24 September 2016

GBBO Jaffa Cakes

I'm aware of Jaffa cakes and what they mean to a lot of people in the UK. I've eaten them and failed to understand this meaning. But watching this year's version of the Great British Bake-Off, I started looking at them in a somewhat different light - the home-made ones look so much nicer and inviting, so I decided to move them high up on my to-bake list.


I watched the GBBO episode carefully and noticed that the recipe seemed quite wasteful with regards to the jelly, something I think is a bit out of character for Mary Berry. I also thought the amounts for the sponge were so tiny, I'd struggle to actually make it, so I doubled the sponge, but kept the jelly as per the recipe.

Not everything worked out as seen on TV, so I've tried to adjust for this in the recipe below:


Makes around 24

2 x 135 packets orange jelly
150 ml boiling water
juice and zest from half an orange

unsalted butter for greasing
2 large egg
50 g caster sugar
50 g self-raising flour

200 g dark chocolate


  1. Starting with the jelly, break up the jelly. Bring the water to the boil and remove from the heat, then add the jelly and stir until it's completely dissolved. Stir in the orange juice and zest.
  2. Line a shallow 30 x 20 cm tin with aluminium foil, taking care to keep it as flat as possible. Pour in the jelly liquid, it should form a layer of about ½ cm. Place the tin in the fridge until it has set.
  3. Pre-heat the oven to 160 °C fan and grease very generously a 12-hole mini tartlet/mince pie tin. Very generously!
  4. In a large bowl, whisk the eggs and sugar with an electric whisk for 4 - 5 minutes until it's really light and fluffy, almost on its way to a meringue.
  5. Sift in the flour and fold it in gently, then pour about 10 ml (2 tsp) into each hole. Smooth the tops, then bake for 7 - 9 minutes, until they have risen nicely and are pale golden brown.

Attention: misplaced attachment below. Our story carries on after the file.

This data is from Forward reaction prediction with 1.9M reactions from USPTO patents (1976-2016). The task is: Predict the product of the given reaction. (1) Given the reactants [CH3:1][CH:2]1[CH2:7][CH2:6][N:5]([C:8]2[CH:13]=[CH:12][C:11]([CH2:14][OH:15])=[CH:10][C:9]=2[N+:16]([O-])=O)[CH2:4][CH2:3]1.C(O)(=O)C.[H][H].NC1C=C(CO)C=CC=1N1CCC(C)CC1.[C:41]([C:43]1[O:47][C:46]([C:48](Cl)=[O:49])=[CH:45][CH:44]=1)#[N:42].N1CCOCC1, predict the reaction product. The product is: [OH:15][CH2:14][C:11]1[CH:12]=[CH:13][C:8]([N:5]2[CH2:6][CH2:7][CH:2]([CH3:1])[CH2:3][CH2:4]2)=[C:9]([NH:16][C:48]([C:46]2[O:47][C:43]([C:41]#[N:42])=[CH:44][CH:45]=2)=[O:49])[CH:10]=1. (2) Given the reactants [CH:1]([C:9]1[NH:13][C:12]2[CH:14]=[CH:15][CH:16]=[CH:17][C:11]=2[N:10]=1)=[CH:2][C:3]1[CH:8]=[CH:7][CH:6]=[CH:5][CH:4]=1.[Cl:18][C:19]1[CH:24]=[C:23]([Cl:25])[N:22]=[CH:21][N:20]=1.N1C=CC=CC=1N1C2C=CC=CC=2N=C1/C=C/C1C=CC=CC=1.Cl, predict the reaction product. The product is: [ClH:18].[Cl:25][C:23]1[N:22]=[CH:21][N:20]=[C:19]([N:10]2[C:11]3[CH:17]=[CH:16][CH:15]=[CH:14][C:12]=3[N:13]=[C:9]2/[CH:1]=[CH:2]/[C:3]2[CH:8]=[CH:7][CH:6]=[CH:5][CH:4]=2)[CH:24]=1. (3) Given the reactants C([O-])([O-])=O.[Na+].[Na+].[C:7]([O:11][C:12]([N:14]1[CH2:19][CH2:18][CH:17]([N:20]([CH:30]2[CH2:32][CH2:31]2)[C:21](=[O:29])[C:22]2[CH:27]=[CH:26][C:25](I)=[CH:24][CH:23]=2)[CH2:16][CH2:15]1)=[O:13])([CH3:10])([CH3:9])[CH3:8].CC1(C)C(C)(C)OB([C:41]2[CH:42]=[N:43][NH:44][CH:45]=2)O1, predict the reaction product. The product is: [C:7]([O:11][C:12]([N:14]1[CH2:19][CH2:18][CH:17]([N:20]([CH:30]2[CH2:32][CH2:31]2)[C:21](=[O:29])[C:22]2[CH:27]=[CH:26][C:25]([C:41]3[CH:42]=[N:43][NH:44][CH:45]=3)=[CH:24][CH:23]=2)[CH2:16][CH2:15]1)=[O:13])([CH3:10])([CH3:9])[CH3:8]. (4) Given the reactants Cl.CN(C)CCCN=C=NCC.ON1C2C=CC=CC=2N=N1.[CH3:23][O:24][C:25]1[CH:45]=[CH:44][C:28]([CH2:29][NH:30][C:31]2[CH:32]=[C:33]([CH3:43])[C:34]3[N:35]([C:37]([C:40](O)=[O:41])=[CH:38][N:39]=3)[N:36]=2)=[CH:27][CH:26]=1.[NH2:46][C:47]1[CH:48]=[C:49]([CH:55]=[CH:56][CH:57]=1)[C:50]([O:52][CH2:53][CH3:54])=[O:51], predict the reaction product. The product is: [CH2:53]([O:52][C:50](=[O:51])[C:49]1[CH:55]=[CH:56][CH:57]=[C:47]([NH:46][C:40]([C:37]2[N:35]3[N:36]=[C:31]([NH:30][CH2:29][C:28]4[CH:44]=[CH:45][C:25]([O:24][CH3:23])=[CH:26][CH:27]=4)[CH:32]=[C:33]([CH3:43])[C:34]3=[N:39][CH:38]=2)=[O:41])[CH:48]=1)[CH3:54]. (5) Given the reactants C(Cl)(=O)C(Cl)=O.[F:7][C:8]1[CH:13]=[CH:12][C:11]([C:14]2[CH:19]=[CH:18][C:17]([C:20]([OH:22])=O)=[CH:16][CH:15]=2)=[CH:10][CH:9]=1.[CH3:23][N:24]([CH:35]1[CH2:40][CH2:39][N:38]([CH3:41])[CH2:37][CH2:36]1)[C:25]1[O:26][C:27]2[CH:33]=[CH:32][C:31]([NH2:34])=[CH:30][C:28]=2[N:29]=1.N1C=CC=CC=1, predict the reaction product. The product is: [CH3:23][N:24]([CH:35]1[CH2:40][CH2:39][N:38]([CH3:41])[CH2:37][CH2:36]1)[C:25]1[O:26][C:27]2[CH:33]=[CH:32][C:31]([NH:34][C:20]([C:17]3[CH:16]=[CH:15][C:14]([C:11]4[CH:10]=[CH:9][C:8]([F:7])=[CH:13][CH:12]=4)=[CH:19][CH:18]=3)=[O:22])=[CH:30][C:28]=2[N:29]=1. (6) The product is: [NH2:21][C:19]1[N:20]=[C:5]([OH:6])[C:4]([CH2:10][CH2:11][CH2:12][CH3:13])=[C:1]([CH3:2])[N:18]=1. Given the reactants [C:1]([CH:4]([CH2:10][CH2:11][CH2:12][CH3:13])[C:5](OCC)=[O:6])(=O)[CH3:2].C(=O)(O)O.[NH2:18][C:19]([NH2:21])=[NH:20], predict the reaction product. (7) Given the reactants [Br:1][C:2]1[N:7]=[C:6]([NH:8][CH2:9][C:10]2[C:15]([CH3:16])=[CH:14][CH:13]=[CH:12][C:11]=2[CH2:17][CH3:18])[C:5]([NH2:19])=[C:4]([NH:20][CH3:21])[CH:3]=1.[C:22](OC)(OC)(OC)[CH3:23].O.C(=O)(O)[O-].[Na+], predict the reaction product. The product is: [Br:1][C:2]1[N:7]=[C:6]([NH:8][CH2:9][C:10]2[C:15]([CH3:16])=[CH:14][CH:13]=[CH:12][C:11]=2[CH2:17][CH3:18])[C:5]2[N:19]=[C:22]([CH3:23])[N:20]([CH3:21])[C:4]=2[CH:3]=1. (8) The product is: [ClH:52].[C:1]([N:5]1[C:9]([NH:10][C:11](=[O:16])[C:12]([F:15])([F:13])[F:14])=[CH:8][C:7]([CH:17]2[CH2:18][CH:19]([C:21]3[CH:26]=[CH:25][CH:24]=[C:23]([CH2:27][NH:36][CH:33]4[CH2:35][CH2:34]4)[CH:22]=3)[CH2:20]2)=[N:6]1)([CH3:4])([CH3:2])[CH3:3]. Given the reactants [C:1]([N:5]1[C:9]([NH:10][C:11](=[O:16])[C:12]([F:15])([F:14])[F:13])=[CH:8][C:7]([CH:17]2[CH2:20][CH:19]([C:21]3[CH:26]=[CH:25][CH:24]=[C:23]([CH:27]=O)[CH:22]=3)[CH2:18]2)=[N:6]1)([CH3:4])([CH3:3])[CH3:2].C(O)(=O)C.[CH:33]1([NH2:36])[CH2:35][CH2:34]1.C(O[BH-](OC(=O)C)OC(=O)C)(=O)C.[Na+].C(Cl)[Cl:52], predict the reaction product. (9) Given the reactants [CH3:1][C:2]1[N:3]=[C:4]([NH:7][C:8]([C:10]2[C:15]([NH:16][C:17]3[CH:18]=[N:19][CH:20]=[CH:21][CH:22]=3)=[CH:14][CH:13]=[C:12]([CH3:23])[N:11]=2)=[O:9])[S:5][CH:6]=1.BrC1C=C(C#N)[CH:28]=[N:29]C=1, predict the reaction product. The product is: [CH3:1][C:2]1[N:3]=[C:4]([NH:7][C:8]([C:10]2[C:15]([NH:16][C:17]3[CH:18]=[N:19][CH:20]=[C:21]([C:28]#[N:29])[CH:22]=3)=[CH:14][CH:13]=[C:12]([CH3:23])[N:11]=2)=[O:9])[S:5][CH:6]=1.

6. When the cakes are done, remove from the oven and allow to cool in the tin for a couple of minutes. Then carefully remove from the tin and transfer to a wire rack to cool.
  7. Wipe the tin clean and grease well once more for the remaining batter, then repeat the procedure.
  8. When the cakes have cooled down, break up the chocolate and melt over a water bath. Place a piece of baking paper under the wire rack with the cakes.
  9. Take the orange jelly out of the fridge. Take a round cookie cutter with diameter about 1 cm smaller than the cakes and cut out circles from the jelly.
  10. Place a jelly circle in the middle of each cake, then carefully spoon some chocolate over, up to the edges of the cakes. Use a knife to spread the chocolate, so the layer stays as thin as possible.
  11. Place the cakes in the fridge so the chocolate sets. Once it's set transfer to an airtight container and keep in the fridge.

Well, this was a very pleasant surprise, these home-made jaffa cakes were scrumptious. Unfortunately I over-filled the first bake a bit, so they were a bit too big to eat, I thought. The second bake was a better size. I thought I'd been generous with greasing the tin, but there were still a few bits that stuck. Again, I did better in the second round, by greasing the tin almost to the point where I couldn't see the colour of the tin.

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Also another "unfortunately" - the jelly didn't set throughout the pan, so only about half of it could be cut into neat circles with the cookie cutter. The other half, I had to sort of scrape off and spoon onto some of the cakes. In hindsight, I should have tried to level it out - there's so much the chocolate can hide. So in the above list of ingredients, I've doubled the jelly packets.

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A third "unfortunately" was that I spooned the chocolate too thickly at the start. But I rescued the situation in that I completed two of the cakes only and served one to Lundulph. He's the one that established that the chocolate was too thick. Thus, all the other cakes were done with a thin layer of chocolate. I think also it's probably worth tempering the chocolate, even if Mary Berry doesn't specify this. And when I finally suss how to temper chocolate, I'll give it a try. As it was, some of the jaffa cakes stayed in the fridge all night and there were still spots of melted chocolate, i. e. not set, the next day. Bah!

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Finally, Mary Berry says to cross over the chocolate with the back of a fork. I tried this on a few of the jaffa cakes lucky enough to get a jelly circle. It didn't look pretty at all, so I recommend skipping this bit.

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